Scottish independence would be 2-3 times more costly than Brexit over 15 years. Rejoining the EU wwll make up part of the difference in trade value. This made headline news for a time. The methodology for this prediction has been questioned.
The combination of independence and Brexit would reduce income per capita by at least 6 per cent; the impact of independence is 2-3 times greater than that of Brexit. Independence would impose a new border between Scotland and the rest of the UK. Various academic studies have estimated the effects of borders on trade. Although there is no consensus on the exact number, borders are usually estimated to have large negative effects.
Based on this literature we analyse an optimistic low-cost scenario where independence increases trade costs with the rest of the UK by 15 per cent, and a pessimistic high-cost scenario, with a 30 per cent increase. To estimate the effect of these increased costs, we use an updated version of the Centre for Economic Performance model of trade. This takes into account the links between four regions (Scotland, the rest of the UK, the EU, and remaining countries) and the structure of each of their economies (27 industries and their links to each other). The model estimates how changes in trade costs affect trade and how this impacts income in various scenarios – Brexit, then Brexit plus independence, then Brexit plus independence and rejoining the EU. In each case, we analyse both the high and low border cost scenarios.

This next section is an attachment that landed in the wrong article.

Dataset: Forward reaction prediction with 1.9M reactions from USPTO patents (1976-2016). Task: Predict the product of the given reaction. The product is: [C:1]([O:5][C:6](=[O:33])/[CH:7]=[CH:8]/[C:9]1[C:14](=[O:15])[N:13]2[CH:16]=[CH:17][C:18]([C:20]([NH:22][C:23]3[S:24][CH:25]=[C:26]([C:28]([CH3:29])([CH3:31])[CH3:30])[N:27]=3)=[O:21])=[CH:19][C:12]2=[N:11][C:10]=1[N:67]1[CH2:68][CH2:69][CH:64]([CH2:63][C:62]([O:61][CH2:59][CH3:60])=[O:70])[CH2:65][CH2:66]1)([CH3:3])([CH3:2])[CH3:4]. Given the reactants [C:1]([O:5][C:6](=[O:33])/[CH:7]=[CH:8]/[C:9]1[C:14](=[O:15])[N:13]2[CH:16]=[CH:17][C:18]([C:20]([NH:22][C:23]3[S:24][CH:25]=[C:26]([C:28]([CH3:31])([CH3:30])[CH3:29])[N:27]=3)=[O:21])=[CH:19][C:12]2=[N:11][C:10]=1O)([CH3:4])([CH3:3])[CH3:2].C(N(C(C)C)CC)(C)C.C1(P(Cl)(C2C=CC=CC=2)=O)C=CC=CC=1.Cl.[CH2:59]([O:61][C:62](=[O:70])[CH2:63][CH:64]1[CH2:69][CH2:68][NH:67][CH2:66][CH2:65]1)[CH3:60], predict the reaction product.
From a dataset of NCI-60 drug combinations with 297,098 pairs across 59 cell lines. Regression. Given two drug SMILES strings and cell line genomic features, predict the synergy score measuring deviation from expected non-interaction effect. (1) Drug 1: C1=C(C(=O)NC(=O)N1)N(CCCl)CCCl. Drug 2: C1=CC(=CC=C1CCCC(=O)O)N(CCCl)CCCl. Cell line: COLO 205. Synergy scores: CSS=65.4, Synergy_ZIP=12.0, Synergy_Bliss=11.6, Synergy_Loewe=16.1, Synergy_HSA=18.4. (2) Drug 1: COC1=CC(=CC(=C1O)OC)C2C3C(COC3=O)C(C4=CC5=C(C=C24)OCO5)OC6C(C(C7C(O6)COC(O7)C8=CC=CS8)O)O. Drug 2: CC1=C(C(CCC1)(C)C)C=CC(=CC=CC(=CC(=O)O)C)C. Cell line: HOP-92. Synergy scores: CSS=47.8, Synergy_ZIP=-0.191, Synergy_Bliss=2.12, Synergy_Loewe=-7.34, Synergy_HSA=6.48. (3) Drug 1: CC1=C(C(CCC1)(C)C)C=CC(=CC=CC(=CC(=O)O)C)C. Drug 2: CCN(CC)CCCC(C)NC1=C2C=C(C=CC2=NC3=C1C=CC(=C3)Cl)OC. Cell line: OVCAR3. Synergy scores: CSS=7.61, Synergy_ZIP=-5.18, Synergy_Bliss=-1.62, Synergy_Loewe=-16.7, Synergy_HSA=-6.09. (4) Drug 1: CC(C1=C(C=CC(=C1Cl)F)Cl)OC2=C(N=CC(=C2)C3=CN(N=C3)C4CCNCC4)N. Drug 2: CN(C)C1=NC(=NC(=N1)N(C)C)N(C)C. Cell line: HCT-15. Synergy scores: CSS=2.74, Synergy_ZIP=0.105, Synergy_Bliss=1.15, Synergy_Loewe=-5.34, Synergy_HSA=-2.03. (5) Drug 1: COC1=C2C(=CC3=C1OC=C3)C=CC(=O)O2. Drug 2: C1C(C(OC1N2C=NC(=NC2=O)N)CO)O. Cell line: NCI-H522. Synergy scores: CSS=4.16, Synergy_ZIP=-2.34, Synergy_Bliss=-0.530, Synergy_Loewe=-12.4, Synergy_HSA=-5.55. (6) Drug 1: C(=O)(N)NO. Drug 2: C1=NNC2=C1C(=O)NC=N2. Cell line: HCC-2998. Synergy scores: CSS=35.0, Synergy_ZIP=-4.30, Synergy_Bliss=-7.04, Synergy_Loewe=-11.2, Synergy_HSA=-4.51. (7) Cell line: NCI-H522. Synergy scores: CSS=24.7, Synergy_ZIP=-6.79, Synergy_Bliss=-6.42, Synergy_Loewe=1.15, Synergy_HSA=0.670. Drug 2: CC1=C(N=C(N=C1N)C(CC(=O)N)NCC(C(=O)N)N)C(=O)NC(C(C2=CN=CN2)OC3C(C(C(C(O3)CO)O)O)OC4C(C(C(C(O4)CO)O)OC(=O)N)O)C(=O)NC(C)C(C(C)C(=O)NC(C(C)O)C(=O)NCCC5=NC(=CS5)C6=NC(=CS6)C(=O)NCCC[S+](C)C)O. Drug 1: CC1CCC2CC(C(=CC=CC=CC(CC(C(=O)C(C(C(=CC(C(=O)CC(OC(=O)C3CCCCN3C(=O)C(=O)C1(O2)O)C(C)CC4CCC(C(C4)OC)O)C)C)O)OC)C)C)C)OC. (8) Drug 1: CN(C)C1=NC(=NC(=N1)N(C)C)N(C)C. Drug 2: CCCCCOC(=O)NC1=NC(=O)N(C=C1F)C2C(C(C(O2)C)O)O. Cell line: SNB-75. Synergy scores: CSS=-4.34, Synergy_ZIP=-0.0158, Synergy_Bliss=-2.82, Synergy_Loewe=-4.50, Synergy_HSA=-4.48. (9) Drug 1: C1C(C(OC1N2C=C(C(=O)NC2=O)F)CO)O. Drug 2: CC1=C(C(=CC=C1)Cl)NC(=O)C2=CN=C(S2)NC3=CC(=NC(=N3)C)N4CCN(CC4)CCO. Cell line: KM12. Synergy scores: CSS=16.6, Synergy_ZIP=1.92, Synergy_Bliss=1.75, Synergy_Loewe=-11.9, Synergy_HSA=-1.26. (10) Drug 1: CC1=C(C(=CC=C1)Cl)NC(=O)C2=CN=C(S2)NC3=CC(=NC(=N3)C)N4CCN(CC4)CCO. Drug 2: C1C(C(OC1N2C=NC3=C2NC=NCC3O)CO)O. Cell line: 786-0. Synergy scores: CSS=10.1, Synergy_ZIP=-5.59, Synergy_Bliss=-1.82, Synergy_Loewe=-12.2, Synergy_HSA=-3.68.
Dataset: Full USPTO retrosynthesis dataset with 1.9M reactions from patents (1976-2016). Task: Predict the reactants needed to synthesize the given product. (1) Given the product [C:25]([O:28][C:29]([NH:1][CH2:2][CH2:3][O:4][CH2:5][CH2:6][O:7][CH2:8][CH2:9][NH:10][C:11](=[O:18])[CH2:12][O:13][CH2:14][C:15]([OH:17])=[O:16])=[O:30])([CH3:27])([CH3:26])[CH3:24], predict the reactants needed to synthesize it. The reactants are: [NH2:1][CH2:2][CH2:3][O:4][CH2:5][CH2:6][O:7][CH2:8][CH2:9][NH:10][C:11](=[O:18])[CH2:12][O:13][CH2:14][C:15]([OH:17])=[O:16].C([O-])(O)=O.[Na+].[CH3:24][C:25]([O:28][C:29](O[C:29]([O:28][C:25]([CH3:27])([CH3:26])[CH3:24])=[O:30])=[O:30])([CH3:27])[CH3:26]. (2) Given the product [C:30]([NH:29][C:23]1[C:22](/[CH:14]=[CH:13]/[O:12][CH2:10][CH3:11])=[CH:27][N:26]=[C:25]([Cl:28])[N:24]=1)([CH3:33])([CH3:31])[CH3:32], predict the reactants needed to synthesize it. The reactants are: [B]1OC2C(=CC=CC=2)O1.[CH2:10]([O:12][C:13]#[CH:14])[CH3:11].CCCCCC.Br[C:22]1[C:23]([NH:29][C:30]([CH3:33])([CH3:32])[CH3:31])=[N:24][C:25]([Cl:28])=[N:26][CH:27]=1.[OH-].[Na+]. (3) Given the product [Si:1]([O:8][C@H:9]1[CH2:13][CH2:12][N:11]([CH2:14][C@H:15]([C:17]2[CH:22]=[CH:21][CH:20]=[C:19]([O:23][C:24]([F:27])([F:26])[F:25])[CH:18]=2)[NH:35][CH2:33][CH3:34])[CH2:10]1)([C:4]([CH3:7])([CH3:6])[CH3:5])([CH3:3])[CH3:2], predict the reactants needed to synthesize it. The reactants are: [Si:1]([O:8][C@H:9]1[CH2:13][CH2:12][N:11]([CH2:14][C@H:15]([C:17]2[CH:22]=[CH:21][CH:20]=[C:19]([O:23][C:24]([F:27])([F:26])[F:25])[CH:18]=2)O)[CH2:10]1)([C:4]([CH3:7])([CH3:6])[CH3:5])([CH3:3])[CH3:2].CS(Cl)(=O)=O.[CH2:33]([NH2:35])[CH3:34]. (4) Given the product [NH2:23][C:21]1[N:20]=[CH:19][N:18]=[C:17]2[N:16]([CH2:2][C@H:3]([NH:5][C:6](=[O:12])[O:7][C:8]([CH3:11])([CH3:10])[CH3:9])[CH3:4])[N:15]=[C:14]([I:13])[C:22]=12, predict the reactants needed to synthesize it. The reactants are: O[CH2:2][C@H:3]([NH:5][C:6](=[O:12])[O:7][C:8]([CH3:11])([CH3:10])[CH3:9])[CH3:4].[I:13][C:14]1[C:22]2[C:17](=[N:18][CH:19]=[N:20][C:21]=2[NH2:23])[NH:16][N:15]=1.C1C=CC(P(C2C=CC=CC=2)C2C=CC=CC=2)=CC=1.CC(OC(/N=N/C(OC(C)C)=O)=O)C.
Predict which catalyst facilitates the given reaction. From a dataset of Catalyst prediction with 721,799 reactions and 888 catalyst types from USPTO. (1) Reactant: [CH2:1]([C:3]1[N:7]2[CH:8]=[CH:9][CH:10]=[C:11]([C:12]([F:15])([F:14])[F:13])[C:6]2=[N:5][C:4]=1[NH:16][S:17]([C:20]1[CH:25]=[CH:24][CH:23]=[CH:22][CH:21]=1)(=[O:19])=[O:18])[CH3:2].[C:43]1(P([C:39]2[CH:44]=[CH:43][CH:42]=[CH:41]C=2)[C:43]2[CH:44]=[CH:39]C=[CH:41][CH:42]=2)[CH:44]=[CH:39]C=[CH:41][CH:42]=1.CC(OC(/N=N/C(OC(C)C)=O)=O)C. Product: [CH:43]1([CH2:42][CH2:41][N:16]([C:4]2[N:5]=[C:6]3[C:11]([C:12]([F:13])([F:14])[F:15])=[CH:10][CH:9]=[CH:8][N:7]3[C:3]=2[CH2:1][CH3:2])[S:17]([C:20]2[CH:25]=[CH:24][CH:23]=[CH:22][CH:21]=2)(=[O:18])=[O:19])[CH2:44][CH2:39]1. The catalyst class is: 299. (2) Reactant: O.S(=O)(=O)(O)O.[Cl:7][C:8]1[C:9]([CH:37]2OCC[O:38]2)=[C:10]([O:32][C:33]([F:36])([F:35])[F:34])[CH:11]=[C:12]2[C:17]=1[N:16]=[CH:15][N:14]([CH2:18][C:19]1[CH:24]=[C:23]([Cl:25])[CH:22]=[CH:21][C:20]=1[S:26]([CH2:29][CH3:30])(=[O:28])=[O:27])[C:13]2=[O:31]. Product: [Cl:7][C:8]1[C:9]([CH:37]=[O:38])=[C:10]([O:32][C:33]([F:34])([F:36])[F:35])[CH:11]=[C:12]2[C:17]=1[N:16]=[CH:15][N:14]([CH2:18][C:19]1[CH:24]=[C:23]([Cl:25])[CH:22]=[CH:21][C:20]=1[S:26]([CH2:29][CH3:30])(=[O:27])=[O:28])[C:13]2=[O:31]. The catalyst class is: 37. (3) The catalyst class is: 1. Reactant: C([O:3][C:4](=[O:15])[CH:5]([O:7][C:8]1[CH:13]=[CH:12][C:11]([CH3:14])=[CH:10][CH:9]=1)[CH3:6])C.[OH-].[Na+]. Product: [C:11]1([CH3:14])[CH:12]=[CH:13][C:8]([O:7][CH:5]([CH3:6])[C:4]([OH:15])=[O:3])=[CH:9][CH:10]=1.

In a nutshell, the rest of the UK is currently a much more important trade partner than all other countries combined. As a result, the trade costs imposed by independence will cause a substantial reduction in Scottish trade and income.